RAKESH SINHA: Can you tell us a little bit more about projects outside Delhi and Mumbai.
Outside Delhi, in Jaipur, the first stage of almost 10 km is already open. Now 4 km is under construction. Then Mumbai line three, that is 33 km, is being undertaken. In addition to that, Maharashtra CM Devendra Fadnavis is very keen that some corridors be completed in the next few years and he has in fact approached us, that we take up one or two corridors there. But we have not taken a final call.
RAKESH SINHA: Which corridors are these?
He has given us a long list of under 20 km. I have been to Mumbai and visited all of them and suggested two corridors which can be competed in three-and-a- half to four years. One is on the Eastern Expressway and other on Link Road, parallel to the Western Railway corridor. In Nagpur too, they have formed an organisation like DMRC and we have prepared two DPRs (detailed project reports) for them. In Kochi, we are constructing a 25-km line. The latest addition would be Vijayawada — as Chandrababu Naidu is very keen and the Andhra government wants Delhi Metro to execute the project. Ahmedabad is also very active. Even in Lucknow we have prepared the DPR.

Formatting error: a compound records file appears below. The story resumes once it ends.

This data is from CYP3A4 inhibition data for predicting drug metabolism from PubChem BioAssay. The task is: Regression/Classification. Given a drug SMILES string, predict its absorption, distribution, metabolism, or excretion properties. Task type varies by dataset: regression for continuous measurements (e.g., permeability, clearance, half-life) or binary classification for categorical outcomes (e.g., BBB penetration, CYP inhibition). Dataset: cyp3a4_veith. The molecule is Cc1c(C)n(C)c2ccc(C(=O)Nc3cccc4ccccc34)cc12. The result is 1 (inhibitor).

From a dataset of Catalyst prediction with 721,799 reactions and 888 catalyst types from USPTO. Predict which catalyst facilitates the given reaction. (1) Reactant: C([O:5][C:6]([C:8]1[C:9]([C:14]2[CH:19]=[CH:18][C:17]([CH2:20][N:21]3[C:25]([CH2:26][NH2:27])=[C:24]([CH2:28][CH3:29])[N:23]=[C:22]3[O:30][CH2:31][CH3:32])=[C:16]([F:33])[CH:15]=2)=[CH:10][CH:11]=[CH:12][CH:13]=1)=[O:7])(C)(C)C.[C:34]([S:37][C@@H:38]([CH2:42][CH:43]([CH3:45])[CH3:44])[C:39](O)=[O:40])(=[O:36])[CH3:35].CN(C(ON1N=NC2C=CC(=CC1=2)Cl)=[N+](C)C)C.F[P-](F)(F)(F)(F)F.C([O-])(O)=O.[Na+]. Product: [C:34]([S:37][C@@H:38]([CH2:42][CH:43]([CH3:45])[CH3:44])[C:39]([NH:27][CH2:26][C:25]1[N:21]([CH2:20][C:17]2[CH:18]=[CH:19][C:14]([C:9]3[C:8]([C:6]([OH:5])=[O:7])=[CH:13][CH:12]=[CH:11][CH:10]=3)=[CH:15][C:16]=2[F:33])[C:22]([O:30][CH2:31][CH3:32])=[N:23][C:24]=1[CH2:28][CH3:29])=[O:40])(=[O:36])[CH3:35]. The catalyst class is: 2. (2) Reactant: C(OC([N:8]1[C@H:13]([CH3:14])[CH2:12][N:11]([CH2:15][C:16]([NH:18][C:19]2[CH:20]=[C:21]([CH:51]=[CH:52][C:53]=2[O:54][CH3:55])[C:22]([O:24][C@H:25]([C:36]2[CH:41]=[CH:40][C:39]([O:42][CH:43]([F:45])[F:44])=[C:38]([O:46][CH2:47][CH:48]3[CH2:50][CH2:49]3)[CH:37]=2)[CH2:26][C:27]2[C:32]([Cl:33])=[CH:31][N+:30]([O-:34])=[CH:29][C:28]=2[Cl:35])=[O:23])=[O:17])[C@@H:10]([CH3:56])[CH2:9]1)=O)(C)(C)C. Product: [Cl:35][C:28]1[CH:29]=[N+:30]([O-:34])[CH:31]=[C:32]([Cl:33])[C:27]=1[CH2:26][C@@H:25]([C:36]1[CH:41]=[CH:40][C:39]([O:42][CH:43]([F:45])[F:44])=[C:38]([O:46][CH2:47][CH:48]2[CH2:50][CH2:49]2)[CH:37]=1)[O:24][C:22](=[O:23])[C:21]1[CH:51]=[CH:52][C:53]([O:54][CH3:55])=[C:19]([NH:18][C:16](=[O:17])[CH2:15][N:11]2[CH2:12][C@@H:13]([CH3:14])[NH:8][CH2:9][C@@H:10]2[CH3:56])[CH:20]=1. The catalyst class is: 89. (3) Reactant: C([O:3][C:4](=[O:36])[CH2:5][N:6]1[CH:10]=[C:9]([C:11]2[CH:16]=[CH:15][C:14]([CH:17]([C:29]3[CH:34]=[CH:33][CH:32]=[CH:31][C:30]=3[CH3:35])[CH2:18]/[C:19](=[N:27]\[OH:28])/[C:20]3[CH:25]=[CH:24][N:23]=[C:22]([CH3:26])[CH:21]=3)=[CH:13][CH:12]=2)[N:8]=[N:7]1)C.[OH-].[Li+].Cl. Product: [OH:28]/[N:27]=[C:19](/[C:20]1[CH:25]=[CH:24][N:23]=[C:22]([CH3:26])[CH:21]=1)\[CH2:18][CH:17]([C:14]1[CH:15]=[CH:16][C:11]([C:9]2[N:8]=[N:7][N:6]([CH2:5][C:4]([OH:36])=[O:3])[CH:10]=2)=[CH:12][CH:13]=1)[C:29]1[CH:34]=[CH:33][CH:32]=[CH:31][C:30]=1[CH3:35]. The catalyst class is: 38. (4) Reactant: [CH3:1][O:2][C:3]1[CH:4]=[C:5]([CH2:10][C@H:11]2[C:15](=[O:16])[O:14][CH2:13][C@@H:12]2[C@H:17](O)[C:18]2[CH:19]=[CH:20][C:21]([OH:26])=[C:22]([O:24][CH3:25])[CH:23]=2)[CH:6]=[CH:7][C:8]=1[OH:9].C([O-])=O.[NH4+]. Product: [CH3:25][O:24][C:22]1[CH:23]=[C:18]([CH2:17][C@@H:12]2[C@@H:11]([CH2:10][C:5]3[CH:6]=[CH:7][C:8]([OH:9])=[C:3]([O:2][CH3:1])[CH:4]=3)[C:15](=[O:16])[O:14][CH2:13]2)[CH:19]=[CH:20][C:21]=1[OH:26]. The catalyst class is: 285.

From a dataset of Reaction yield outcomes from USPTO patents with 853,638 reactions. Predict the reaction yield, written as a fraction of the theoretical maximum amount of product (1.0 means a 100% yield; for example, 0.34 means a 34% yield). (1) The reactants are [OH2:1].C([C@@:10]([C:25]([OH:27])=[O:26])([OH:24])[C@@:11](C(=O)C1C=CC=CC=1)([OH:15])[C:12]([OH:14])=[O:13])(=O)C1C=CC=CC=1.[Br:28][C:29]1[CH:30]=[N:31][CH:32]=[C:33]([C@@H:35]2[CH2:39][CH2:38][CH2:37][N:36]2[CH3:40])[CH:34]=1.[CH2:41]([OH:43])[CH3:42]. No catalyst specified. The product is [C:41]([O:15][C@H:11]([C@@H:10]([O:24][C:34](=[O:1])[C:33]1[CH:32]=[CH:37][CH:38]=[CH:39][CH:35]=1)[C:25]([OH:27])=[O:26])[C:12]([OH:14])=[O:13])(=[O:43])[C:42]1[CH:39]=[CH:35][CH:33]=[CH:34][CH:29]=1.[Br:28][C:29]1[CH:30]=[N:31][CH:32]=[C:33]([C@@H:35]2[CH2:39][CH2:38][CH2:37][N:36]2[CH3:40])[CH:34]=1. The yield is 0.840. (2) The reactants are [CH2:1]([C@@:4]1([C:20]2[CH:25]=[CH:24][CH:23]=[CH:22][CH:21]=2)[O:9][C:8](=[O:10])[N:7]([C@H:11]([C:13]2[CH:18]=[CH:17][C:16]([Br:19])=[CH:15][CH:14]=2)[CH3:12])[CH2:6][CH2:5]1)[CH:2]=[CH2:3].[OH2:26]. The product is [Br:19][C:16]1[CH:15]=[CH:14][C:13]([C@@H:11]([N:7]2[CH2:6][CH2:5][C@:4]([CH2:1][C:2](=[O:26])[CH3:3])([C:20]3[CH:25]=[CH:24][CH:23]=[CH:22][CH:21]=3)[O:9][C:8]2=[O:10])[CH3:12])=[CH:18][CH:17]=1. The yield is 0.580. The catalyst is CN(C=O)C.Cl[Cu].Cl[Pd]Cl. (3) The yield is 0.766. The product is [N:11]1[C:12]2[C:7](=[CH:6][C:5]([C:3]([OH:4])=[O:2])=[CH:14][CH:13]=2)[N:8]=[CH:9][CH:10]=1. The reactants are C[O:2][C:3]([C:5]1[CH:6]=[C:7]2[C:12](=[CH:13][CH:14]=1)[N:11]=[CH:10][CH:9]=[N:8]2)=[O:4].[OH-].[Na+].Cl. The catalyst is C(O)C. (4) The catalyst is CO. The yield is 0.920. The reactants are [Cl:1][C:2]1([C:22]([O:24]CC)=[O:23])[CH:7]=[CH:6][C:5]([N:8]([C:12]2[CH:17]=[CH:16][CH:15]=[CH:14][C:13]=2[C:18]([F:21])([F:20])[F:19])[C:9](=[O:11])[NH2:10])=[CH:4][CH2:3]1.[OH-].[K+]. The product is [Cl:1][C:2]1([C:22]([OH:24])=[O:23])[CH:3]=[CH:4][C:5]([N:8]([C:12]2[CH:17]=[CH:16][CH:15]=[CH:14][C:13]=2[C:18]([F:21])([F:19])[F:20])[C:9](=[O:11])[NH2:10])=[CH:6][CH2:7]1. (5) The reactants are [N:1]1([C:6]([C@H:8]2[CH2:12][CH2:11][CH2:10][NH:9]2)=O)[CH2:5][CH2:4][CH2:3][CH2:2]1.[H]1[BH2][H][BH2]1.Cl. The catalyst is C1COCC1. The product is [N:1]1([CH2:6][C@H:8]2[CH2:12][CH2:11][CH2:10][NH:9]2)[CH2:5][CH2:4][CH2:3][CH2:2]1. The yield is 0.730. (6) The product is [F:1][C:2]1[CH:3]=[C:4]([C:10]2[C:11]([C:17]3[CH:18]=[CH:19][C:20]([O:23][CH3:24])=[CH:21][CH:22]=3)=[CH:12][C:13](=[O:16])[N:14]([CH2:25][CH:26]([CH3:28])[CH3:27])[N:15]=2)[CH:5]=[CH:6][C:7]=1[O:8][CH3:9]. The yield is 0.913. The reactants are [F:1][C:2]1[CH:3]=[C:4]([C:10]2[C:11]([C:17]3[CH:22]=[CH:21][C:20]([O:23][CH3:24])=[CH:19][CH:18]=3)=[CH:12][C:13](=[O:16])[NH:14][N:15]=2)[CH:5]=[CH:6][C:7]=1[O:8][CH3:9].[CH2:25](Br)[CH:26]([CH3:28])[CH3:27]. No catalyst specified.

UNNI RAJEN SHANKER: Do the cities like Kochi, Vijayawada, Nagpur have enough people to sustain a metro ?
It is a very difficult question. If you go to Europe, you find a metro in a city with a population of just two lakh. If you don’t construct today, to construct them (metro lines) after 10 years would be even more difficult. It is a wise step to start now.
P VAIDYANATHAN IYER: Do you think at any point in time the Delhi Metro will actually go public to raise funds?